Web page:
The Latest: Strampel not guilty of felony criminal sexual conduct in the second degree
A jury has decided the fate for William Strampel.
A former dean who had oversight of now-imprisoned sports doctor Larry Nassar at Michigan State University has been found guilty of neglect of duty but acquitted on a more serious criminal sexual conduct charge.
William Strampel was also convicted Wednesday of misconduct in office.
Jurors found the 71-year-old Strampel not guilty of felony criminal sexual conduct in the second degree.
He had been accused of abusing his power to sexually harass female students.
On Tuesday, the jury was left to make a decision for four hours and no verdict.
Deliberations continued on Wednesday morning for about an hour and a half.
Both sides made their closing arguments in front of the jury on Tuesday.
The prosecution mirrored their opening statements, talking about power and corruption.
Danielle Hagaman-Clark, the Assistant Attorney General said, ""When we started two weeks ago, I told you a story about how absolute power corrupts absolutely. Over the last week and a half, I've presented the evidence in this case to demonstrate that the defendant had absolute power and control over these women when they were students at MSU COM."
The Assistant A.G. adding that Strampel never mentioned the relevance of the physical exams he performed on two witnesses.
"She was uncomfortable when his fingers were inside her vagina and he locked eye with her. Why was he doing that? I submit to you that there was no other reason for him to do that other than his own sexual gratification."
The defense, using testimony saying that Strampel always used sexually inappropriate language, even in front of his wife.
Adding that in this case, using foul language with a state was not out of the ordinary.
His lawyer, John Dakmak said, "All we're left with is locker room talk, bawdy talk, ribald talk, maybe offensive to some people, maybe not to others, not politically correct talk, and each one of these students gets to move forward."
He added that there was no direct solicitation or follow up from Strampel.
Hagaman-Clark countered by stating that the fact that Strampel said those things while in a professional setting should make him guilty.
"Why should they have to listen to that? They're simply trying to become doctors. They should not have to put up with that in order to become doctors."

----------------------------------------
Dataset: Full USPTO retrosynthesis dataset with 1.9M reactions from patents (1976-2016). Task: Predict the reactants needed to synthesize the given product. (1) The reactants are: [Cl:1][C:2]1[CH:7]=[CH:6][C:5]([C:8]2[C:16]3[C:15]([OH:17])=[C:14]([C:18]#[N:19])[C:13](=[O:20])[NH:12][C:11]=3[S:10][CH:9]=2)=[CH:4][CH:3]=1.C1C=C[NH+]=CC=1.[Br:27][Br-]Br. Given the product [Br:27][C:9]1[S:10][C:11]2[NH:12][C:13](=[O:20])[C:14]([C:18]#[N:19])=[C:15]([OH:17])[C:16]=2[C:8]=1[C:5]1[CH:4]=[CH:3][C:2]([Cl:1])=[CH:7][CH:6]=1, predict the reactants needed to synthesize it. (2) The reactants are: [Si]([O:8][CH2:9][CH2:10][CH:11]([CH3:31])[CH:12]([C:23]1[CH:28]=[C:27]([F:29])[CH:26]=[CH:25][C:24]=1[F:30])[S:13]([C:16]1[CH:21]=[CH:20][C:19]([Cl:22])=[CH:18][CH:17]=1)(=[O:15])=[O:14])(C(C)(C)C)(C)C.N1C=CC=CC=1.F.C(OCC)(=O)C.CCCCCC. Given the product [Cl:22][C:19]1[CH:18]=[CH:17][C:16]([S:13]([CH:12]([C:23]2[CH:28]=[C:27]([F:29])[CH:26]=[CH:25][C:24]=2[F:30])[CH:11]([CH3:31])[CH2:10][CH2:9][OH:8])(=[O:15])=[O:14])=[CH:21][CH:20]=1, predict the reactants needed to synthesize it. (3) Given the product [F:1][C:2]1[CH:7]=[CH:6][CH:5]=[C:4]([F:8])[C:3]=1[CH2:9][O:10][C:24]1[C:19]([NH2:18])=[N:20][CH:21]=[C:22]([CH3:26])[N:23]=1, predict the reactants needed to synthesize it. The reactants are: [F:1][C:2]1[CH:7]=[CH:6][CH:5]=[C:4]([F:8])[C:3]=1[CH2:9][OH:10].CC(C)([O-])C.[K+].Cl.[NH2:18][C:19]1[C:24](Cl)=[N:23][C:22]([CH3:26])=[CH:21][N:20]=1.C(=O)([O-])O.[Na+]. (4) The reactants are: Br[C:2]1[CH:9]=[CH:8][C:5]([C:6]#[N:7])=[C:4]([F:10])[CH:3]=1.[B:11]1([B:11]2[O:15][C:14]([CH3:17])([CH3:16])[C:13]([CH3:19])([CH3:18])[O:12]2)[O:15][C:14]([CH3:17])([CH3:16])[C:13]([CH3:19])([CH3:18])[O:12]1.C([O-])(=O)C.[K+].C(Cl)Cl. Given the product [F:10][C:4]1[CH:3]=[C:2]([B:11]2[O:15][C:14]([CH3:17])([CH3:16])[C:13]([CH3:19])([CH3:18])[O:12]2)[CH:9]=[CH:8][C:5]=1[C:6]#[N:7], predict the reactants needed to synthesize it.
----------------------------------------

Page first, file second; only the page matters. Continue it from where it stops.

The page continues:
Attorney General Nessel released a statement after the verdict came in.
She said, "Today’s verdict sends a clear message: It’s time to change the culture in our schools and medical communities so that our female students and doctors receive the same treatment and respect as their male counterparts. Public officers who brandish their power to demean, insult, harass, objectify, and abuse female students will be held accountable."
She added, "I’m proud of the victims who had the courage to step forward to tell their stories. You helped ensure that William Strampel could no longer wield his power to prey on women. I’m also proud of the officers from the Michigan State Police and the special agents and attorneys from the Department of Attorney General who worked tirelessly on this case for more than a year to see that justice was done. Today, and every day, my office listens, believes – and stands with – victims."
Michigan State University also provided a statement in regards to the verdict.
“Today’s verdict reinforces the need for Michigan State to continue improving the climate for all faculty, staff and students at the university. We will continue addressing the culture that allowed such abhorrent behavior as we work on meaningful actions to be more aware and more accountable. We have improved our dean review process, improved patient-care policies and our College of Osteopathic Medicine is developing a forward-looking strategic plan to improve and assess the educational climate. We know we have more work to do and are committed to the changes needed.”
Sentencing is set for July 31 at 8:30 AM.